So far, the focus of this discussion has been on understanding the promotional mix and how traditional media can be utilized as a means to promote a new Web site. As you may already know, the explosion of the World Wide Web has brought about an explosion of e-businesses, including our friends in the advertising industry.
Marketing and promotional opportunities on the Web are still evolving. Many people from the advertising and direct marketing communities have been trying to cookie cut the online advertising and marketing of Web sites into existing philosophies with little or no success. The World Wide Web is often equated with the Wild, Wild West, with few laws and all the control given to the consumer instead of the advertiser-something advertising agencies are not used to. The Web gives users the freedom to click away and avoid the advertising clutter they've been subjected to with other media, like TV and Radio.
Successful Web developers need to be aware of the creative presentation of their web sites-give customers the opportunity to engage in an interactive experience that may encourage them to stick around and perhaps buy something. All the banner ads and targeted e-mails in the world won't keep customers on a boring, uninteresting site.
So, assuming that a new Web site is interactive and an enjoyable experience for the user, various forms of online marketing and promotional tools may be employed to further drive traffic to the site:
1. Search Engines: The first marketing tactic involves registering with the major search engines and Web directories: Yahoo!, Lycos, Alta-Vista, Webcrawler, Metacrawler, Excite, Hot Bot, Info Seek, and America Online Netfind. Registering is easy and free, and with the proper integration of some keywords in the tags of the home page can be a very successful way of promoting the new Web site online.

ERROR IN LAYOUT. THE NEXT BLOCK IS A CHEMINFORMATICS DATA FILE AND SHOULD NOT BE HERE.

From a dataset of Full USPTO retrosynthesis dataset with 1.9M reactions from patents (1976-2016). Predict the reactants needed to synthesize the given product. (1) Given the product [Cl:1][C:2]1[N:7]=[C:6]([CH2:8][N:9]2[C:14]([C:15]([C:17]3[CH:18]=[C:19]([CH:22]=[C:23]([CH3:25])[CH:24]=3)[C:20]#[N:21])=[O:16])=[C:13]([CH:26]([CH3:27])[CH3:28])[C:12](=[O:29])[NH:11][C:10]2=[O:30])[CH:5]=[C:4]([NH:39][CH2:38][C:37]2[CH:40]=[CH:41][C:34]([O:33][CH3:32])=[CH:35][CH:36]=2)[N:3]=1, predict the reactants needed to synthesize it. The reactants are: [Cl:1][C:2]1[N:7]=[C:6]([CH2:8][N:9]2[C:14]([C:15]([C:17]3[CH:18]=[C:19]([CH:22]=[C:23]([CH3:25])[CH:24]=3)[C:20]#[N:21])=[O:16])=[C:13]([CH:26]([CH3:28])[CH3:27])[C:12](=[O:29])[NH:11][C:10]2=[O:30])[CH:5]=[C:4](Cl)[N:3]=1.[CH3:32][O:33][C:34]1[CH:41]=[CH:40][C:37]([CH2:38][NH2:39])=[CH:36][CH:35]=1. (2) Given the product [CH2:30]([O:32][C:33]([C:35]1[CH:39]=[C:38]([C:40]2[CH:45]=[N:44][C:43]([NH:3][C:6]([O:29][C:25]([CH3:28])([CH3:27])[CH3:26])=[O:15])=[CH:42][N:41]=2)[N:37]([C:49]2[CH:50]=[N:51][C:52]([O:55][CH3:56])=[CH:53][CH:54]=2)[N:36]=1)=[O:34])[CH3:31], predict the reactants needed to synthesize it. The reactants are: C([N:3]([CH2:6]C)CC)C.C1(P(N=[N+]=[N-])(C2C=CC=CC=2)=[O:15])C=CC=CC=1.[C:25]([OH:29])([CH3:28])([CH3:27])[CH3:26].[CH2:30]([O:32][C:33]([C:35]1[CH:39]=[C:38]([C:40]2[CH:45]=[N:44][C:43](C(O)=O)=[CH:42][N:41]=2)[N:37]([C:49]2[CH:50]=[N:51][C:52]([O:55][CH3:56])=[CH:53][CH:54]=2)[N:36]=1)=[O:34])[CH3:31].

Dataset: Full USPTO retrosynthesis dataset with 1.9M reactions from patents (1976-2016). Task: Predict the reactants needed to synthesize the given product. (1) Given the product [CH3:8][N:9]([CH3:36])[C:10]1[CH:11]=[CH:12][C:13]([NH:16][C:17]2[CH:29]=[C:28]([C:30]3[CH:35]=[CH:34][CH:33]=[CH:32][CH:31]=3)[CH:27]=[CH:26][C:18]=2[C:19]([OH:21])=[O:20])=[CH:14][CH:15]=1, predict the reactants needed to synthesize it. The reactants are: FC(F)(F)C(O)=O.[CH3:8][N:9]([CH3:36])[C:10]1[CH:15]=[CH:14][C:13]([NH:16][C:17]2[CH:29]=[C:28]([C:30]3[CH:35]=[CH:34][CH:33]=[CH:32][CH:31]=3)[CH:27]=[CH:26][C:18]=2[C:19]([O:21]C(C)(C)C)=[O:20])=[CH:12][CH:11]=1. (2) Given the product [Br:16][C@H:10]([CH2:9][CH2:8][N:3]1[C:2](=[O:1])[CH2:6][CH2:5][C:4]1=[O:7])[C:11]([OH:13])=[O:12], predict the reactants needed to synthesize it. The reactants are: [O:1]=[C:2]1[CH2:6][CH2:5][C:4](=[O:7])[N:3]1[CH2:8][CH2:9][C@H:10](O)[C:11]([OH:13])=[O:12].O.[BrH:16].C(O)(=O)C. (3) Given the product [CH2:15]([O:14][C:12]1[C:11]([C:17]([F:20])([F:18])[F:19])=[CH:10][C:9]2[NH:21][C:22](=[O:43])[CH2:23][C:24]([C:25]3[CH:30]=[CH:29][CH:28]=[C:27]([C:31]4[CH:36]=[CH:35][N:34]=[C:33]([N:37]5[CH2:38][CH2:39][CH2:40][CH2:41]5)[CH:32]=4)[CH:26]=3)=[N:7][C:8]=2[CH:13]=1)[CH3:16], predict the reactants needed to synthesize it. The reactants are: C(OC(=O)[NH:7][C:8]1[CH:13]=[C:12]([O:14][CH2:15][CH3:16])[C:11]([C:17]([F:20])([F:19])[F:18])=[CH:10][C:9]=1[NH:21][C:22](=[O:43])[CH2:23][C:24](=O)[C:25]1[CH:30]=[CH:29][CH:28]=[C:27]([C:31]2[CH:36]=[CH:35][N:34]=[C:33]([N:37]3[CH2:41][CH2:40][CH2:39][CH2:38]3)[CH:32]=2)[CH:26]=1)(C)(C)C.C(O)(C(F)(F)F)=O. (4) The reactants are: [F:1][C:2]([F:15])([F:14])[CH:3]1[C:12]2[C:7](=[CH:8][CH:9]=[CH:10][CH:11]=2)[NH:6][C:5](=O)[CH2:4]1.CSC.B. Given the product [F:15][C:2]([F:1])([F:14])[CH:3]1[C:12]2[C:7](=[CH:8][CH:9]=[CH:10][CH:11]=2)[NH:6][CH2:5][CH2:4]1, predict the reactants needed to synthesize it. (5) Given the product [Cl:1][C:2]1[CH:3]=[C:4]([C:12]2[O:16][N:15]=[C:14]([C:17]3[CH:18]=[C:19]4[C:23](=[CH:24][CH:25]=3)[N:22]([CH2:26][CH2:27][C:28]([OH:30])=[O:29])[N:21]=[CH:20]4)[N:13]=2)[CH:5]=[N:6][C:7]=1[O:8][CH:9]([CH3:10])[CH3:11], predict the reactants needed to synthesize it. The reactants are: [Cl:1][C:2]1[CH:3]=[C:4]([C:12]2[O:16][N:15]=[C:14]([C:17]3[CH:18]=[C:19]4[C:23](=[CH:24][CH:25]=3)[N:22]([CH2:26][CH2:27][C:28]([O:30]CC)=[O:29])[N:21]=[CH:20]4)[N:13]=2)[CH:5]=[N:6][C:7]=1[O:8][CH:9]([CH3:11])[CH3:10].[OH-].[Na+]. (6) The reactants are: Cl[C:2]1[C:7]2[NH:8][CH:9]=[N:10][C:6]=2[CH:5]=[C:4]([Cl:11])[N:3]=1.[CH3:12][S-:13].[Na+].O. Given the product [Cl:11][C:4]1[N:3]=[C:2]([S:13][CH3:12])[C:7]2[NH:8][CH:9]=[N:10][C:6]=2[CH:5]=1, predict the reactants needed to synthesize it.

2. Cross-marketing: Swap links and banner ads with suppliers and other constituents the new Web site does business with. Crossmarketing can be an effective means of driving traffic to the sites of both parties involved. This approach is very effective with nonprofits and small to medium-sized businesses-it gets a little dicey if the competition shares the same suppliers, so be aware.
3. Targeted e-mails: Send targeted e-mails promoting the new Web site to existing customers or people who have visited the site in the past. Several sites have employed automatic e-mails and news services to people who have visited a site and subscribed to it. This approach can be very effective in keeping past customers and potential customers informed of any promotions and company news.
"Spamming"-or mass e-mailing-is not a recommended approach for online marketing. Internet service providers (ISPs) as well as e-mail recipients are turned off by such activities. Most ISPs have employed systems to filter spamming and punish the spammers (i.e., the company that sent them). So try to avoid mass e-mailing.
4. Banner advertising: Unless the new Web site has a decent sized marketing budget, online banner advertising may be an expensive option. The cost of banner advertising is based upon cost per thousand impressions, or CPM. For example, for every 1000 viewings of a banner ad, a cost will be applied to the advertiser. Web sites that employ banner advertising base their CPM rate on number of visitors per page and how much business the site generates. Sites can also track the number of hits an advertiser's banner receives to measure its effectiveness and adjust future advertising prices.
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